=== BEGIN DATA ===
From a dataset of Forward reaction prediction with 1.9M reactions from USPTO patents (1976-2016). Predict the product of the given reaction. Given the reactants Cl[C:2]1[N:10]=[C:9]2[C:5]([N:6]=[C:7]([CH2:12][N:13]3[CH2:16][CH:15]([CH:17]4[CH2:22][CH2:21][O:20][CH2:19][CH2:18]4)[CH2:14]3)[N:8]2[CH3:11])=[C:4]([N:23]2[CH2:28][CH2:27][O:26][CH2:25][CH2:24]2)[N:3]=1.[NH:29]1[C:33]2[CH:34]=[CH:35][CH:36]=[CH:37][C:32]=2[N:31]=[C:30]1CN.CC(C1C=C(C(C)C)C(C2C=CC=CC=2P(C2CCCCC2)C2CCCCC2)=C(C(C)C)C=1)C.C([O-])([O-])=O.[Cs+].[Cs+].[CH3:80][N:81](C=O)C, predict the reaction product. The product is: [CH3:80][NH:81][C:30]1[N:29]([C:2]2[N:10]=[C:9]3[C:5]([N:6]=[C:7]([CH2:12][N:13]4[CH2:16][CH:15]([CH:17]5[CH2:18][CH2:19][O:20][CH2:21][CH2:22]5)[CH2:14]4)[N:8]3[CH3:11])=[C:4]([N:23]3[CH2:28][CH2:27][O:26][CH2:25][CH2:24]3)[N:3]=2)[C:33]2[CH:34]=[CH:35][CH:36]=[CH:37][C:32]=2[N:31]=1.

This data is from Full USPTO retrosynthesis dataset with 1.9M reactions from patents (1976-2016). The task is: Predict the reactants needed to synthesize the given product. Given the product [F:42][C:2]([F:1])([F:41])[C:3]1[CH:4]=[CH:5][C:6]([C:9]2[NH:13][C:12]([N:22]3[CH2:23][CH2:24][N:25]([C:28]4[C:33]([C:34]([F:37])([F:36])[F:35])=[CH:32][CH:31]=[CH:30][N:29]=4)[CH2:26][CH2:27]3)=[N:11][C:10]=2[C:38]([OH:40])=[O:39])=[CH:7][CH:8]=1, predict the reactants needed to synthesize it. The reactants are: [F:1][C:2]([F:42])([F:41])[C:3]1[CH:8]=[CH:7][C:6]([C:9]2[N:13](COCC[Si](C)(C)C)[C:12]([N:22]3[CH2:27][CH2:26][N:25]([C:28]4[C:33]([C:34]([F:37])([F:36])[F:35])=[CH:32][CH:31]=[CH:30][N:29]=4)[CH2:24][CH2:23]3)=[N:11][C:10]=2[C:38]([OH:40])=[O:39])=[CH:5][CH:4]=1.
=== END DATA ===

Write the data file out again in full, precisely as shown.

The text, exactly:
From a dataset of Forward reaction prediction with 1.9M reactions from USPTO patents (1976-2016). Predict the product of the given reaction. Given the reactants Cl[C:2]1[N:10]=[C:9]2[C:5]([N:6]=[C:7]([CH2:12][N:13]3[CH2:16][CH:15]([CH:17]4[CH2:22][CH2:21][O:20][CH2:19][CH2:18]4)[CH2:14]3)[N:8]2[CH3:11])=[C:4]([N:23]2[CH2:28][CH2:27][O:26][CH2:25][CH2:24]2)[N:3]=1.[NH:29]1[C:33]2[CH:34]=[CH:35][CH:36]=[CH:37][C:32]=2[N:31]=[C:30]1CN.CC(C1C=C(C(C)C)C(C2C=CC=CC=2P(C2CCCCC2)C2CCCCC2)=C(C(C)C)C=1)C.C([O-])([O-])=O.[Cs+].[Cs+].[CH3:80][N:81](C=O)C, predict the reaction product. The product is: [CH3:80][NH:81][C:30]1[N:29]([C:2]2[N:10]=[C:9]3[C:5]([N:6]=[C:7]([CH2:12][N:13]4[CH2:16][CH:15]([CH:17]5[CH2:18][CH2:19][O:20][CH2:21][CH2:22]5)[CH2:14]4)[N:8]3[CH3:11])=[C:4]([N:23]3[CH2:28][CH2:27][O:26][CH2:25][CH2:24]3)[N:3]=2)[C:33]2[CH:34]=[CH:35][CH:36]=[CH:37][C:32]=2[N:31]=1.

This data is from Full USPTO retrosynthesis dataset with 1.9M reactions from patents (1976-2016). The task is: Predict the reactants needed to synthesize the given product. Given the product [F:42][C:2]([F:1])([F:41])[C:3]1[CH:4]=[CH:5][C:6]([C:9]2[NH:13][C:12]([N:22]3[CH2:23][CH2:24][N:25]([C:28]4[C:33]([C:34]([F:37])([F:36])[F:35])=[CH:32][CH:31]=[CH:30][N:29]=4)[CH2:26][CH2:27]3)=[N:11][C:10]=2[C:38]([OH:40])=[O:39])=[CH:7][CH:8]=1, predict the reactants needed to synthesize it. The reactants are: [F:1][C:2]([F:42])([F:41])[C:3]1[CH:8]=[CH:7][C:6]([C:9]2[N:13](COCC[Si](C)(C)C)[C:12]([N:22]3[CH2:27][CH2:26][N:25]([C:28]4[C:33]([C:34]([F:37])([F:36])[F:35])=[CH:32][CH:31]=[CH:30][N:29]=4)[CH2:24][CH2:23]3)=[N:11][C:10]=2[C:38]([OH:40])=[O:39])=[CH:5][CH:4]=1.